Milan/Frankfurt - Europe's ailing auto industry looked to slash output further after dire October sales sent the market tumbling to its lowest level in years and forced GM's Opel unit to ask German taxpayers for a billion-dollar bailout.
A report that European firms had dropped insuring suppliers of troubled General Motors Corp and Ford Motor Co , along with the U.S. carmakers' ongoing attempts to expand government aid to the sector, provided compelling evidence of the dire financial health of the once proud "Big Three".
Effectively acknowledging it could no longer rely on its Detroit parent to help it, GM's German unit became the first European carmaker to request financial guarantees from state authorities to keep its business running.
"The funds and guarantees that may be required would be invested in product development and manufacturing sites in Germany and would by no means be spent outside of Europe," Opel said in a statement, thanking politicians for their support.
Talks with Berlin were slated to begin this week, with governments in states with major Opel assembly sites like Hesse declaring their willingness to examine the request after Opel's management told them the company was facing an "existential" threat should conditions at GM deteriorate further.
Hesse's conservative caretaker premier Roland Koch told a news conference in Wiesbaden that the total volume of the guarantees Opel needed was 1 billion euros ($1.27 billion), two thirds of which would be provided by the federal government.
Car sales have fallen dramatically as the global financial crisis has gathered steam, and carmakers are frantically trying to keep up with the declines in the market by slashing costs where possible and extending the usual plant idling over Christmas by a few more weeks to save cash.
In western Europe, new car registrations in October plunged 15.5 percent to just over 1 million vehicles, dragged down by extremely poor results at the Peugeot , Opel, Renault and Toyota.
"On a seasonally adjusted basis the annualised rate in October was 12.3 million vehicles, making it not only the worst month easily this year but the worst since 1996," industry consultant J.D. Power's Pete Kelly said.
While he expected steep monthly drops to begin bottoming out gradually, that would not save the market from contracting in 2009 by a good 17% from last year's level.
"This forecast is consistent with an economy moving into full recession," Kelly said.
Europe's blue-collar workers woke up on Friday to a market that is shrinking faster than carmakers can yank vehicles from the assembly line, threatening their livelihoods after employers have already axed temporary staff.
France's Renault reported that a 14.1% drop in global sales in October would make it throttle back production in the second half to reduce the value of unsold new and second-hand cars by 13% by year's end.
German labour leaders at Daimler said management planned to reduce output of its Mercedes-Benz luxury cars by far more than 80 000 units, cut the work week to 30 hours and offer severance packages, after calculating it had 5 800 more staff on its payroll than needed.
Daimler had no immediate comment, but CEO Dieter Zetsche, in an interview with mass-market daily newspaper Bild on Friday, did not rule out job cuts.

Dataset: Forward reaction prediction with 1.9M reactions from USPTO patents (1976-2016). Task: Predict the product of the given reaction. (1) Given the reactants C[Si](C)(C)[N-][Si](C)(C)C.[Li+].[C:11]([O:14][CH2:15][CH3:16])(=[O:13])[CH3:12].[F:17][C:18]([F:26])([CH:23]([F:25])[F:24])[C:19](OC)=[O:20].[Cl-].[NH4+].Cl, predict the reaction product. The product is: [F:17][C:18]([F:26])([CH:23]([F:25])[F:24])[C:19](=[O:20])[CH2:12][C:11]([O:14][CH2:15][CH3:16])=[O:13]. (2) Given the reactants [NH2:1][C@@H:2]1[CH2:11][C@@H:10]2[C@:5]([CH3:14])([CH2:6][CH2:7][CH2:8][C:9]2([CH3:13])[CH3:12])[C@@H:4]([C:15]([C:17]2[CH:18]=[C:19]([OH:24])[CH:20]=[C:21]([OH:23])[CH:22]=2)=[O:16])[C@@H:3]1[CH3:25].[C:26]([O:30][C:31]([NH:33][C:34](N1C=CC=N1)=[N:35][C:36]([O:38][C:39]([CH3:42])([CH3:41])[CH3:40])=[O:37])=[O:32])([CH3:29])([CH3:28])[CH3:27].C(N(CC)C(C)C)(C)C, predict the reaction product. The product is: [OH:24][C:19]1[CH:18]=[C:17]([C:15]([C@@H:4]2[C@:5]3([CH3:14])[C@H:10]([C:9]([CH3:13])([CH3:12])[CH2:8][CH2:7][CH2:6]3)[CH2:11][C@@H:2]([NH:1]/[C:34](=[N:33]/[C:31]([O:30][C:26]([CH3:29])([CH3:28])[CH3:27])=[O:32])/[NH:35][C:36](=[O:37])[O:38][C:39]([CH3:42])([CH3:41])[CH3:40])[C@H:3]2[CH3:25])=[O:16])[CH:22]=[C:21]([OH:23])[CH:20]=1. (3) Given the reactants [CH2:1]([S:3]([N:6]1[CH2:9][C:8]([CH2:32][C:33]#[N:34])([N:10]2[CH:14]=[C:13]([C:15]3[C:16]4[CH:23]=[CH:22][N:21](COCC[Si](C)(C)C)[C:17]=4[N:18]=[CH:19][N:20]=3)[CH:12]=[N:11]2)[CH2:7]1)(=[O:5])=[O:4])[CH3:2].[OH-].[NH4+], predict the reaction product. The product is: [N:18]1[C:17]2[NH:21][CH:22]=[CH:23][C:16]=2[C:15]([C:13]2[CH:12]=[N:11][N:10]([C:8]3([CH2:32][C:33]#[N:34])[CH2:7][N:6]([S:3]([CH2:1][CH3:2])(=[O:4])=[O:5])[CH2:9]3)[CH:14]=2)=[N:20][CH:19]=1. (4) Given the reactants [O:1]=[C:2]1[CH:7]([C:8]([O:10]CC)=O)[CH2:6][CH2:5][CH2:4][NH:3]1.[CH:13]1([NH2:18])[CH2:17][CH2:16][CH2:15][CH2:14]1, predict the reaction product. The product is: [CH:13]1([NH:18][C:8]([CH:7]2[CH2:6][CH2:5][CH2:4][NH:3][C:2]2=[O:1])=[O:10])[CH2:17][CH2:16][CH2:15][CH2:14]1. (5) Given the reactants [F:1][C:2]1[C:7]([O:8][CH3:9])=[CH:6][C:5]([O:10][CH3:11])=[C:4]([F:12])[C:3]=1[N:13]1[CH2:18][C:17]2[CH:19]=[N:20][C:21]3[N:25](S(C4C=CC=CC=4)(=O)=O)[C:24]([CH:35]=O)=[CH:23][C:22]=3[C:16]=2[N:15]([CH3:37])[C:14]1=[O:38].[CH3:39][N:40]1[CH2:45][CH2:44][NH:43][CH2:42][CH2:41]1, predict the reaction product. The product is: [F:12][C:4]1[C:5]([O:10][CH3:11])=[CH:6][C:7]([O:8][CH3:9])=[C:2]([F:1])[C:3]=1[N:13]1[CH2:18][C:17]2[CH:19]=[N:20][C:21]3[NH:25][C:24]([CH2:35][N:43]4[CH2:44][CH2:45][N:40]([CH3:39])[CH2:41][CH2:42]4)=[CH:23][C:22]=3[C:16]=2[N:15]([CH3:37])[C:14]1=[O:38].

In a further sign the malaise was spreading to every corner of the developed world, Nissan Motor said its factories in Japan would churn out 72 000 fewer cars by next March, more than doubling its overall production cuts.
The prospects of European and Asian car makers have yet to sink to the desperate levels of their US peers, however.
With their futures at acute risk, General Motors and Chrysler renewed lobbying efforts in Washington to extend the $700 billion U.S. financial bailout to Detroit's crumbling auto industry.
Democrats in Congress are already pressing for the government to commit more than just the planned $25 billion in low-interest loans tailored for the Big Three by offering handouts from its Troubled Asset Relief Programme (TARP), worrying many in Europe this would give the companies an unfair competitive edge.
The European Commission, which has given symbolic support to calls from its own industry for 40 billion euros in affordable government funds, said lawmakers in Brussels would be watching any such moves in the United States closely.
"If it is illegal state aid, we will act at WTO level," Commission President Jose Manuel Barroso told Europe 1 radio.
The Financial Times reported sources saying Euler Hermes, Atradius and Coface -- which together control more than 80% of the world's credit insurance market -- were no longer writing policies protecting suppliers trading on credit with GM and Ford against a default on payments outstanding.
Atradius said it did not comment on individual companies but added in an emailed statement: "The current economic environment is tough, and car manufacturers are among those being hit by the financial slowdown. We are pulling back cover in some cases as an absolute last resort."
Brussels-based auto industry association ACEA underlined the gravity of the situation after publishing data that showed new car registrations in western Europe fell 6% since January to 11.9 million vehicles, the lowest figure since 1997.
Among new EU member states in eastern Europe, once a prime source of growth, October registrations fell over 3%.
Investors were no longer moved by the bad news for the European car industry, having already sent share prices to their lowest levels in years. The DJ Stoxx European auto sector index closed down by just 0.8% on Friday.
Share prices have fallen so much that it has prompted renewed takeover talk concerning Daimler, the last major carmaker without a controlling shareholder, but CEO Zetsche said he wasn't worried because credit markets had frozen.